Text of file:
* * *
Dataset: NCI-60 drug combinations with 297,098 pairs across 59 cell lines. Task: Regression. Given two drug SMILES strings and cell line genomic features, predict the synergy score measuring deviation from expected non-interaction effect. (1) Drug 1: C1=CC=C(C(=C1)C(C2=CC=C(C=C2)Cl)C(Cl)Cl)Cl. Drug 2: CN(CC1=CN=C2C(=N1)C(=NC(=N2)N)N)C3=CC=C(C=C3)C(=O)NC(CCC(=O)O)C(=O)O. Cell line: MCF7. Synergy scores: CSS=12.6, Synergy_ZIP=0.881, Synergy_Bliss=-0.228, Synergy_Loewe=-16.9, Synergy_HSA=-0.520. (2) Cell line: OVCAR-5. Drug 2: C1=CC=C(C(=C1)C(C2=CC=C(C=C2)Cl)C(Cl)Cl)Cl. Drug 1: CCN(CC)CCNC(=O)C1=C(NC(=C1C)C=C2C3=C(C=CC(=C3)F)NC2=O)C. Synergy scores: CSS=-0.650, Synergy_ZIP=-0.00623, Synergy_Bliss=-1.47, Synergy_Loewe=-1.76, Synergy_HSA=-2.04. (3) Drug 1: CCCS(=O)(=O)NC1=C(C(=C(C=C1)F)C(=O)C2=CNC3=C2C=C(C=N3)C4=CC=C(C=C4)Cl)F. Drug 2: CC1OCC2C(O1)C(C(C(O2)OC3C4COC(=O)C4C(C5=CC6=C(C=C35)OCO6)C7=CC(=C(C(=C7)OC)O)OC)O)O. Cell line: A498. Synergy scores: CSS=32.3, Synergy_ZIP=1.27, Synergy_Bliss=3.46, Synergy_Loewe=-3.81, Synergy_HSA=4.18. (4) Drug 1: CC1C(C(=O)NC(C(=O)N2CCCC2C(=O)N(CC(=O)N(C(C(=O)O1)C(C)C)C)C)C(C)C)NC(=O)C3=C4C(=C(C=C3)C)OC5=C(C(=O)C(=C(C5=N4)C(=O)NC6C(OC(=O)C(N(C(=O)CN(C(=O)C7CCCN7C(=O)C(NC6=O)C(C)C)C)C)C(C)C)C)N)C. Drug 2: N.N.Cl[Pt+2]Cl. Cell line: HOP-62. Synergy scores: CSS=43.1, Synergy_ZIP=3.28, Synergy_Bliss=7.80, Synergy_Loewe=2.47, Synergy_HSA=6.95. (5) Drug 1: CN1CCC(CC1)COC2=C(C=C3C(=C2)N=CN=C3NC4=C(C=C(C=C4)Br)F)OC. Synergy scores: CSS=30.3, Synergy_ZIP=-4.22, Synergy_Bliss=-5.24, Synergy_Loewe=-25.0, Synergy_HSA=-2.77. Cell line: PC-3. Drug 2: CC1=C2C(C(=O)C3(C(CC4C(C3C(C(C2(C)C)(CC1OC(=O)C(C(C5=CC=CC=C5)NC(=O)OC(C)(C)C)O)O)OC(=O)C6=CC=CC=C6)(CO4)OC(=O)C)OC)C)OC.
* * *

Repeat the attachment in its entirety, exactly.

Dataset: NCI-60 drug combinations with 297,098 pairs across 59 cell lines. Task: Regression. Given two drug SMILES strings and cell line genomic features, predict the synergy score measuring deviation from expected non-interaction effect. (1) Drug 1: C1=CC=C(C(=C1)C(C2=CC=C(C=C2)Cl)C(Cl)Cl)Cl. Drug 2: CN(CC1=CN=C2C(=N1)C(=NC(=N2)N)N)C3=CC=C(C=C3)C(=O)NC(CCC(=O)O)C(=O)O. Cell line: MCF7. Synergy scores: CSS=12.6, Synergy_ZIP=0.881, Synergy_Bliss=-0.228, Synergy_Loewe=-16.9, Synergy_HSA=-0.520. (2) Cell line: OVCAR-5. Drug 2: C1=CC=C(C(=C1)C(C2=CC=C(C=C2)Cl)C(Cl)Cl)Cl. Drug 1: CCN(CC)CCNC(=O)C1=C(NC(=C1C)C=C2C3=C(C=CC(=C3)F)NC2=O)C. Synergy scores: CSS=-0.650, Synergy_ZIP=-0.00623, Synergy_Bliss=-1.47, Synergy_Loewe=-1.76, Synergy_HSA=-2.04. (3) Drug 1: CCCS(=O)(=O)NC1=C(C(=C(C=C1)F)C(=O)C2=CNC3=C2C=C(C=N3)C4=CC=C(C=C4)Cl)F. Drug 2: CC1OCC2C(O1)C(C(C(O2)OC3C4COC(=O)C4C(C5=CC6=C(C=C35)OCO6)C7=CC(=C(C(=C7)OC)O)OC)O)O. Cell line: A498. Synergy scores: CSS=32.3, Synergy_ZIP=1.27, Synergy_Bliss=3.46, Synergy_Loewe=-3.81, Synergy_HSA=4.18. (4) Drug 1: CC1C(C(=O)NC(C(=O)N2CCCC2C(=O)N(CC(=O)N(C(C(=O)O1)C(C)C)C)C)C(C)C)NC(=O)C3=C4C(=C(C=C3)C)OC5=C(C(=O)C(=C(C5=N4)C(=O)NC6C(OC(=O)C(N(C(=O)CN(C(=O)C7CCCN7C(=O)C(NC6=O)C(C)C)C)C)C(C)C)C)N)C. Drug 2: N.N.Cl[Pt+2]Cl. Cell line: HOP-62. Synergy scores: CSS=43.1, Synergy_ZIP=3.28, Synergy_Bliss=7.80, Synergy_Loewe=2.47, Synergy_HSA=6.95. (5) Drug 1: CN1CCC(CC1)COC2=C(C=C3C(=C2)N=CN=C3NC4=C(C=C(C=C4)Br)F)OC. Synergy scores: CSS=30.3, Synergy_ZIP=-4.22, Synergy_Bliss=-5.24, Synergy_Loewe=-25.0, Synergy_HSA=-2.77. Cell line: PC-3. Drug 2: CC1=C2C(C(=O)C3(C(CC4C(C3C(C(C2(C)C)(CC1OC(=O)C(C(C5=CC=CC=C5)NC(=O)OC(C)(C)C)O)O)OC(=O)C6=CC=CC=C6)(CO4)OC(=O)C)OC)C)OC.